Online forums

Before you can post or reply in these forums, please complete your profile

Complete your profile

Before you can post or reply in these forums, please join our online community.

Forum membership is open to anyone residing in Australia.

Join the online community Community rules Coping during the Coronavirus outbreak

Forums / Grief and loss / Do you remember a sad anniversary and if so why or why not?

Topic: Do you remember a sad anniversary and if so why or why not?

29 posts, 0 answered
  1. quirkywords
    Community Champion
    • Outstanding members who have volunteered their time to support others here on the forums
    • Life membership is awarded by beyondblue for providing outstanding peer support to the online community over a period of 3+ years.
    • A member of beyondblue's blueVoices community
    quirkywords avatar
    12345 posts
    14 December 2020

    When people remember anniversaries they often think of happy times like biirthdays or wedding anniversaries, but when there is grief and loss do you remember the birthday rather the day a loved one died. Or if there was a tragedy do you remember it on a special date ?

    I do not want to trigger anyone or upset anyone but I am facing an anniversary in a couple of weeks and it will be covered in the media so not sure how I can avoid it.

    I am interested in how others handle the sad dates.

    Quirky

    2 people found this helpful
  2. Not_Batman
    Valued Contributor
    • A special award for members who go above and beyond to support others here on the forums
    • A member of beyondblue's blueVoices community
    Not_Batman avatar
    445 posts
    14 December 2020 in reply to quirkywords

    Hi quirky.

    I have a knack for remembering things like dates, visualising the time of year it happened, where it happened, kind of like seeing it in my head as a calendar, and a map of sorts, so there are a lot of these memories that are personal to me, and some that are just like remembering what time of year wimbledon is, or something really insignificant.

    my father died 3 weeks before my 9th birthday, so that month is a tough time for me

    every year around the same time (august to september) i experience quite a bit of depression. Its the time of year i have had my past episodes and ideations.

    Christmas is a tough time too. I remember as a kid having christmas lunch at my grandparents with all the family there. I really loved those days. My GP’s are all gone now, And the family rarely meets. The house Had been demolished, so all i have are the memories.

    I have a home video of one of the last Christmas mornings we had with dad. Every year at Christmas i disappear for an hour and watch it. My wife knows whats going on. Sometimes ive shared the video with my kids, but i get a bit too sad to most of the time.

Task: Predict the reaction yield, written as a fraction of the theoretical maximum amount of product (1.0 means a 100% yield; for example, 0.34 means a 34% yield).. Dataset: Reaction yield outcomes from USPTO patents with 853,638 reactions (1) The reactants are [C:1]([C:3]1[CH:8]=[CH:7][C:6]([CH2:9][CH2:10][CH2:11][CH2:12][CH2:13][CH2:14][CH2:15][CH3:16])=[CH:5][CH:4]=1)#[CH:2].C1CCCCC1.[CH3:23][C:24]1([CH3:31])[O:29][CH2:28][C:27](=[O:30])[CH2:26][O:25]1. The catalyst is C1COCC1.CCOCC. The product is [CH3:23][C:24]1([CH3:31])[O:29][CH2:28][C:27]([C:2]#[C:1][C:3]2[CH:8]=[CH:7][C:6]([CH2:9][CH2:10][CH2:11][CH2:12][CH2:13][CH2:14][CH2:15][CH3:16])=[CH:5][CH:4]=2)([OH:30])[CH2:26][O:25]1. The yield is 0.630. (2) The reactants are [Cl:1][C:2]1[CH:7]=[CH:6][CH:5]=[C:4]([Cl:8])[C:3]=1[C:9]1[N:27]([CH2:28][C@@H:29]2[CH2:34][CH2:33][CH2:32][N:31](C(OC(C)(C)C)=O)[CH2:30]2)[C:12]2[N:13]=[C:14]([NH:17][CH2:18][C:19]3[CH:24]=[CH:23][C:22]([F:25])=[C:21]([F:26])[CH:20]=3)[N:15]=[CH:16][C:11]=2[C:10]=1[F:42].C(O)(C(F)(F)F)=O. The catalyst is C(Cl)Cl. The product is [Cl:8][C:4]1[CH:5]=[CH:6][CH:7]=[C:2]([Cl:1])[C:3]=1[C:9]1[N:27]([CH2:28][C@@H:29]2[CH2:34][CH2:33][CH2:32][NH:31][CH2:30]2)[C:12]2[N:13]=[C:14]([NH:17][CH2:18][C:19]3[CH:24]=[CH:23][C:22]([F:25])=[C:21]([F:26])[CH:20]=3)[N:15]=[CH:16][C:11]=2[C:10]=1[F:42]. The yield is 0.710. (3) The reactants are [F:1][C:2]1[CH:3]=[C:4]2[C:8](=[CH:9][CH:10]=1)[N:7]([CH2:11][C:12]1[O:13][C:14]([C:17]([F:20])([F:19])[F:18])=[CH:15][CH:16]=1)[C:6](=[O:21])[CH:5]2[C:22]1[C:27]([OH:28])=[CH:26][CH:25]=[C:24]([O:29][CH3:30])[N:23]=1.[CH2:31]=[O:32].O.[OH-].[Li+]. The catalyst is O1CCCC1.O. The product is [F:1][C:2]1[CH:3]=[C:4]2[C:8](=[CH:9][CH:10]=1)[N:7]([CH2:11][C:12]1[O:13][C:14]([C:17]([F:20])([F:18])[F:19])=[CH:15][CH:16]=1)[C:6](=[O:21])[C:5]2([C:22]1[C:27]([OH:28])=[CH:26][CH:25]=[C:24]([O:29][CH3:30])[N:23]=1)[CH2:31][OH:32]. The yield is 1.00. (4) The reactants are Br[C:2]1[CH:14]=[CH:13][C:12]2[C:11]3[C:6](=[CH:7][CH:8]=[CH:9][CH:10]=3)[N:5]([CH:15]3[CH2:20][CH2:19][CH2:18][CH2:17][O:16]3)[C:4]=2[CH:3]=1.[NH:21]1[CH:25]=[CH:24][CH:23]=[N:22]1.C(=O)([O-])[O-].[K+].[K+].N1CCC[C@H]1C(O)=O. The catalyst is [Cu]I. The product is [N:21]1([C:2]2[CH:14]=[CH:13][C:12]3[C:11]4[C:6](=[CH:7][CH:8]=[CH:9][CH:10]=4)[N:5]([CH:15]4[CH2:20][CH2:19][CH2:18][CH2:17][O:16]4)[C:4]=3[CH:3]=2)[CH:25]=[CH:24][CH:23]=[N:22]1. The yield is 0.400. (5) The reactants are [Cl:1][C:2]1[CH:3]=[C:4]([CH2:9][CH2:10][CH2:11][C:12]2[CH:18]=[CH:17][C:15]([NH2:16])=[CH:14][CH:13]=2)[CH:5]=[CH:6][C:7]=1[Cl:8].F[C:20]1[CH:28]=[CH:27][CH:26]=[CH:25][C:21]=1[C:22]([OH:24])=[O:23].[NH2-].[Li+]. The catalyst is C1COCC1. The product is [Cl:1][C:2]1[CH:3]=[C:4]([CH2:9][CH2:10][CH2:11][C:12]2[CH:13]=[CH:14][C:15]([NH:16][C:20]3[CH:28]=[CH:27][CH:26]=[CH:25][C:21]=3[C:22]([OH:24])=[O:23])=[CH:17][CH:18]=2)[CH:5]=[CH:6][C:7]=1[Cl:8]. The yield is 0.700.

as far as handling the anniversaries, i think the only thing to say is that i handle them the best i can. Some will make me quiet and sad, and avoiding people for a while, other will be a celebration of memories. I cant change them, but I dont substitue them with drugs or alcohol, anger or hatred.

    Not_Batman

    2 people found this helpful
  3. white knight
    Community Champion
    • Outstanding members who have volunteered their time to support others here on the forums
    • Life membership is awarded by beyondblue for providing outstanding peer support to the online community over a period of 3+ years.
    white knight avatar
    9212 posts
    14 December 2020 in reply to Not_Batman
    Remembering anniversaries is counter productive and this is why-

    Let's say a bad event, say a marriage separation occurred at 7:52pm on 4th January 2020. As you boarded you car and drove from your home you took a note of the time and date.

    Early next month when you wake on 4th January you know it's been one year separated, that qualifies you for applying for a divorce.

    That night when 7:52pm arrives you sink into sadness. But- it isn't actually 12 exact months! Because there is approximately 365.25 days in one year that's why every 4 years we have a leap year, 1 extra day the 29th February.

    Besides, the fact is, it is only that the earth is in the same place in it's orbit as the day you separated. Dates are a man made thing. Any day could have been the beginning of a year.

    I avoid any non logic reason to grieve. I've done so much crying in my early years I don't see reason to take anniversaries seriously.

    Oddly enough my sister is the opposite and rings me often on anniversaries. "Our father passed away 28 years ago today" she said last April. I comfort her with it and don't give it a moment longer in my thoughts for the rest of the day. On his birthday, if I remember, I'll calculate how old he'd have been if he was alive, likely be amazed then move on.

    TonyWK
    2 people found this helpful
  4. Ggrand
    Community Champion
    • Outstanding members who have volunteered their time to support others here on the forums
    • A member of beyondblue's blueVoices community